For the average American household, almost half the annual energy bill goes to heating and cooling – more than $900 a year! Being smart about how you control your temperature settings will help you save money and stay comfortable in your home. If possible, install a smart thermostat to automatically adjust your home's temperature settings for optimal performance. An ENERGY STAR certified smart thermostat can reduce your heating and cooling bill by more than 8% and save you about $50 a year, on average. If your home is unoccupied much of the day, an ENERGY STAR certified smart thermostat can save approximately $100 a year.


Consumer electronics play an large role in your home's energy consumption. According to the Consumer Technology Association, 3.4 billion consumer electronic devices consumed about 143 tWh of electricity in 2017, representing about 10% of residential sector electricity consumption.  A home equipped with televisions, set-top boxes, a Blu-Ray player and a soundbar that have earned the ENERGY STAR can save about $130 over the life of those products. 

  • Use a power strip as a central "turn off" point when you are done using equipment.
    • Even when turned off, electronic and IT equipment can use a small amount of electricity. Using a power strip for your computer and all peripheral equipment allows you to completely disconnect the power supply from the power source, eliminating standby power consumption.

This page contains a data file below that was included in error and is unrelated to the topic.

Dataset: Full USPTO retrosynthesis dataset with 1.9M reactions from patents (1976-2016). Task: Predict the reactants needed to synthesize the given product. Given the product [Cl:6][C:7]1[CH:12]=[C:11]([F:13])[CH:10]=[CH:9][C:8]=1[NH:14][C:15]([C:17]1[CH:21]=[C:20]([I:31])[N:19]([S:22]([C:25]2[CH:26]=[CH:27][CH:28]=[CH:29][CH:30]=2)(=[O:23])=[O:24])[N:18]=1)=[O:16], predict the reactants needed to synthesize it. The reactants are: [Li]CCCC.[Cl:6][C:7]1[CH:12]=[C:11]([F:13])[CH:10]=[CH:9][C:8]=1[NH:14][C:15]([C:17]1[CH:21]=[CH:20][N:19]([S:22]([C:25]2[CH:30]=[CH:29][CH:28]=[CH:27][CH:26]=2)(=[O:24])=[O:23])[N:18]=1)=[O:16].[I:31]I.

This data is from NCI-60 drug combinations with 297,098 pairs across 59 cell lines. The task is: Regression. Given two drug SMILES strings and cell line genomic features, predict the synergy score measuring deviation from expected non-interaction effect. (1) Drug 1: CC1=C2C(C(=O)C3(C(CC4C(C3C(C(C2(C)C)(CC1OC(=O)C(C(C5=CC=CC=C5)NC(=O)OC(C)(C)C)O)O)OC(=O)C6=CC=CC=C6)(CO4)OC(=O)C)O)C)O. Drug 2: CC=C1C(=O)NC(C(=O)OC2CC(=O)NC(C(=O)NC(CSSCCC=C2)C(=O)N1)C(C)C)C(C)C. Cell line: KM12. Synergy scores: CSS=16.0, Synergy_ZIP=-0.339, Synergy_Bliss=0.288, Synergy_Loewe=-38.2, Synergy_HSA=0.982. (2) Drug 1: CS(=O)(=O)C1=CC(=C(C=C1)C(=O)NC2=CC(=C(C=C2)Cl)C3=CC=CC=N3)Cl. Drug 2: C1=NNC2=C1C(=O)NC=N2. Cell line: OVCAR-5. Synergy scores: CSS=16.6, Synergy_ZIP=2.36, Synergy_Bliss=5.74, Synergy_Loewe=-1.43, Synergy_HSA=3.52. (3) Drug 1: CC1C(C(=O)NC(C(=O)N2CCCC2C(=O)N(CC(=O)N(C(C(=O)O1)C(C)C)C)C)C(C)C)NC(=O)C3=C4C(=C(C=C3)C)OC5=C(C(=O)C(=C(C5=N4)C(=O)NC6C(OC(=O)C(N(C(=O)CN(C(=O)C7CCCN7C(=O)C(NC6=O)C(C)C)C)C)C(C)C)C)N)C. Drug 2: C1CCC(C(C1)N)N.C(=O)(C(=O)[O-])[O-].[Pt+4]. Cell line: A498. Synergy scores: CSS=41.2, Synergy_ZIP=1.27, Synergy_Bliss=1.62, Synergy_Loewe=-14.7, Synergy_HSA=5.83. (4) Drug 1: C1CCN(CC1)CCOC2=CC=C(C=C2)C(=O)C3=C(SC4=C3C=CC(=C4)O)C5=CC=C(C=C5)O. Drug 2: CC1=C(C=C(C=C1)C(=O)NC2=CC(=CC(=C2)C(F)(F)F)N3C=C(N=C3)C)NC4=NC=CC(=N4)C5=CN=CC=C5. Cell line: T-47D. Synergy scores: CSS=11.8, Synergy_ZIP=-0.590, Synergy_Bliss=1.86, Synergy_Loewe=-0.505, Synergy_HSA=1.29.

Air Registers/Vents

Make sure all air registers are clear of furniture so that air can circulate freely. If your home has radiators, place heat-resistant reflectors between radiators and walls. In the winter, this will help heat the room instead of the wall.

Water Savings 


A ten minute shower can use less water than a full bath.

  • With a new 2.5 gallon-per-minute (low-flow) shower head, a 10-minute shower will use about 25 gallons of water, saving you five gallons of water over a typical bath. A new showerhead also will save energy — up to $145 each year on electricity — beating out both the bath and an old-fashioned showerhead.
  • To avoid moisture problems, control humidity in your bathroom by running your ventilating fan during and 15 minutes after showers and baths.